A myth convinces, a proverb has authority, only if it feels impersonal — a given like weather or topography. Though myths, proverbs and cautionary emblems must, of course, originate in individual imaginations, these tropes never fully count until the general culture appropriates them. Or at least that’s how it is in pre-modern cultures. But when politics call social forms into question and society’s dubious structures can no longer support the authority of culture, myths come in for emendation. This started happening in the West during the Romantic period, and it is still going on — not the clever amplification of myth that one sees in Renaissance and Baroque periods, certainly not the prettifications of the Rococo, but a radical reimagining of the culture’s basic images. For the past two centuries, individuals have been insisting on the singular origin of myth.
This leads to a process of re-appropriation, which is proceeding at an extraordinary pace in the work or British painter Nigel Van Wieck. Until very recently, Van Wieck painted closely observed, delicately rendered images of contemporary people and places. Now the airy textures of these earlier works are gone, replaced by statuesque modeling and aggressive, vividly-colored patterns. Where once there were men and women of familiar urban kinds (portrait subjects who, it was clear, would have an informed appreciation of their images), Van Wieck now presents us with, for a few examples, a raging Samson, a falling Icarus, fleshy sirens, a heroic figure of the painter courting gigantic and voluptuous images of his muse, and a variety of unnamed colossi. Against roiling skies and the schematized glowing profiles of such Manhattan landmarks as the Empire State Building, dagger-wielding assailants bend over their victims in poses recalling Caravaggio’s most violent scenarios. The musculature of Van Wieck’s male figure suggests Michelangelo, but only after Blake got done with him.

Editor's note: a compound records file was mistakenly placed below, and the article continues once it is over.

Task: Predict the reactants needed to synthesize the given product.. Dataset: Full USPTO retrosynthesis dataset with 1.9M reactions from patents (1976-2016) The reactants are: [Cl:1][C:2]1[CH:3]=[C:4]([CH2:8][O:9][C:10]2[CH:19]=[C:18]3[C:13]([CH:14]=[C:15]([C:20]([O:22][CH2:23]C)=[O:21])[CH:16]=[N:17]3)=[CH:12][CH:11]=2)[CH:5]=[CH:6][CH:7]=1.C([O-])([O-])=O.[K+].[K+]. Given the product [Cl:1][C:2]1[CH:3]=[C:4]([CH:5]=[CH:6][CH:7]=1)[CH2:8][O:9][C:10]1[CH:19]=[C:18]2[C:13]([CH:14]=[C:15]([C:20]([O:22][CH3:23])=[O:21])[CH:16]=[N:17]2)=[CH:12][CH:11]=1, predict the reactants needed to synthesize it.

For a contemporary myth-maker like Van Wieck, the heroes of art history are comparable to heroes of Scripture and the Greek pantheon. He doesn’t play variations on Blake so much as claim the earlier artist for his own, much as he claims Icarus. The result is a singularly powerful reinvention of cultural givens, a body of myth still in the making, that presents life as violent, desperate in its violence and relentlessly sexual in its desperation. In a calm painting like New Moon the male figure must take on the presence of a vividly ocher monument in order to resist the Siren’s seductiveness. Here as elsewhere, the action takes place in a zone of crags and vast skies, a region as open as the Arctic wasteland which nonetheless may be a sunless cavern. Even the sun that defeats the wings of Icarus has a Plutonian rather than solar glow.
The wheatfield of Breaking Cover stands in the light of an ordinary rural day, yet it seems far removed in time. There is a medieval feel to this image of hawk and hare, hunter and hunted, driven into the open by the harvester’s scythe. And this picture’s strategy suggests a pre-modern kind of image making, for it can be seen as a visual proverb — that is, as an emblem of a long-familiar kind — or as an instance of that rather more complex device, allegory. Life, Death and Time (all capitalized by Van Wieck’s surgingly monumental style) preside over the painting, and the entire exhibition as well. Whether myth-maker, spinner of cautionary tales or allegorist, Van Wieck makes it overwhelmingly clear that the large topics of his art are first of all the concern of the solitary — which is to say, modern — individual.